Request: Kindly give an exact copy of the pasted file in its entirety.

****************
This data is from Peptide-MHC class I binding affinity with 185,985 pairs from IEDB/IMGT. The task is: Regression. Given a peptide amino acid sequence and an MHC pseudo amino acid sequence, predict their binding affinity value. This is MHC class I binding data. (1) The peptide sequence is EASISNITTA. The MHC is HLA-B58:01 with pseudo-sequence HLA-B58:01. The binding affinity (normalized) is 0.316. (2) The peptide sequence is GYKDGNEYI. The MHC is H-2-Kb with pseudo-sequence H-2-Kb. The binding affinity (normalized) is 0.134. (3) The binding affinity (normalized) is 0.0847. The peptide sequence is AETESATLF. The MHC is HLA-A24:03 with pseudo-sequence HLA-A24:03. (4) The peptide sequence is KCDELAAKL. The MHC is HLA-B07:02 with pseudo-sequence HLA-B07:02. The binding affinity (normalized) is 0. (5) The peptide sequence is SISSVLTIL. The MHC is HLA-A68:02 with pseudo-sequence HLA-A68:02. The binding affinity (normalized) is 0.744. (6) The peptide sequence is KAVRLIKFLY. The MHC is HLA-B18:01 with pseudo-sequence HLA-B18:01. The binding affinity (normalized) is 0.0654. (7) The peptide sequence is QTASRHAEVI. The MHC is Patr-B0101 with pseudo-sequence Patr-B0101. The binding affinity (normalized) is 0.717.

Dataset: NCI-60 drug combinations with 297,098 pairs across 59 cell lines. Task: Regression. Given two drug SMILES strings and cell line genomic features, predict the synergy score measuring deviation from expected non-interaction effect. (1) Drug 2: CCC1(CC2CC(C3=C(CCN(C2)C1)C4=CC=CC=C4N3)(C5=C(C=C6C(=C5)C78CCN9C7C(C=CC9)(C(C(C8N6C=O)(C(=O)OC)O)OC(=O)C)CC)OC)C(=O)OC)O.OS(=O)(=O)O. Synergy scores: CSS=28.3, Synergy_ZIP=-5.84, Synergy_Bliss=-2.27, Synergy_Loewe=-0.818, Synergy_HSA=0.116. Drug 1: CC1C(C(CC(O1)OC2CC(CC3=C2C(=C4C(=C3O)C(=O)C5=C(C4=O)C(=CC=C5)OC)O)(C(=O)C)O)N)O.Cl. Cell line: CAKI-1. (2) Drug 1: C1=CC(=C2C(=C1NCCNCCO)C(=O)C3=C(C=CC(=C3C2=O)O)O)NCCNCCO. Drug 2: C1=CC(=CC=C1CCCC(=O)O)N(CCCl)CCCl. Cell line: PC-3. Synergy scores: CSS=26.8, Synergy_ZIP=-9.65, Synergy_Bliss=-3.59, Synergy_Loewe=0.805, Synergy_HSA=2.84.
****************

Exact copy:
This data is from Peptide-MHC class I binding affinity with 185,985 pairs from IEDB/IMGT. The task is: Regression. Given a peptide amino acid sequence and an MHC pseudo amino acid sequence, predict their binding affinity value. This is MHC class I binding data. (1) The peptide sequence is EASISNITTA. The MHC is HLA-B58:01 with pseudo-sequence HLA-B58:01. The binding affinity (normalized) is 0.316. (2) The peptide sequence is GYKDGNEYI. The MHC is H-2-Kb with pseudo-sequence H-2-Kb. The binding affinity (normalized) is 0.134. (3) The binding affinity (normalized) is 0.0847. The peptide sequence is AETESATLF. The MHC is HLA-A24:03 with pseudo-sequence HLA-A24:03. (4) The peptide sequence is KCDELAAKL. The MHC is HLA-B07:02 with pseudo-sequence HLA-B07:02. The binding affinity (normalized) is 0. (5) The peptide sequence is SISSVLTIL. The MHC is HLA-A68:02 with pseudo-sequence HLA-A68:02. The binding affinity (normalized) is 0.744. (6) The peptide sequence is KAVRLIKFLY. The MHC is HLA-B18:01 with pseudo-sequence HLA-B18:01. The binding affinity (normalized) is 0.0654. (7) The peptide sequence is QTASRHAEVI. The MHC is Patr-B0101 with pseudo-sequence Patr-B0101. The binding affinity (normalized) is 0.717.

Dataset: NCI-60 drug combinations with 297,098 pairs across 59 cell lines. Task: Regression. Given two drug SMILES strings and cell line genomic features, predict the synergy score measuring deviation from expected non-interaction effect. (1) Drug 2: CCC1(CC2CC(C3=C(CCN(C2)C1)C4=CC=CC=C4N3)(C5=C(C=C6C(=C5)C78CCN9C7C(C=CC9)(C(C(C8N6C=O)(C(=O)OC)O)OC(=O)C)CC)OC)C(=O)OC)O.OS(=O)(=O)O. Synergy scores: CSS=28.3, Synergy_ZIP=-5.84, Synergy_Bliss=-2.27, Synergy_Loewe=-0.818, Synergy_HSA=0.116. Drug 1: CC1C(C(CC(O1)OC2CC(CC3=C2C(=C4C(=C3O)C(=O)C5=C(C4=O)C(=CC=C5)OC)O)(C(=O)C)O)N)O.Cl. Cell line: CAKI-1. (2) Drug 1: C1=CC(=C2C(=C1NCCNCCO)C(=O)C3=C(C=CC(=C3C2=O)O)O)NCCNCCO. Drug 2: C1=CC(=CC=C1CCCC(=O)O)N(CCCl)CCCl. Cell line: PC-3. Synergy scores: CSS=26.8, Synergy_ZIP=-9.65, Synergy_Bliss=-3.59, Synergy_Loewe=0.805, Synergy_HSA=2.84.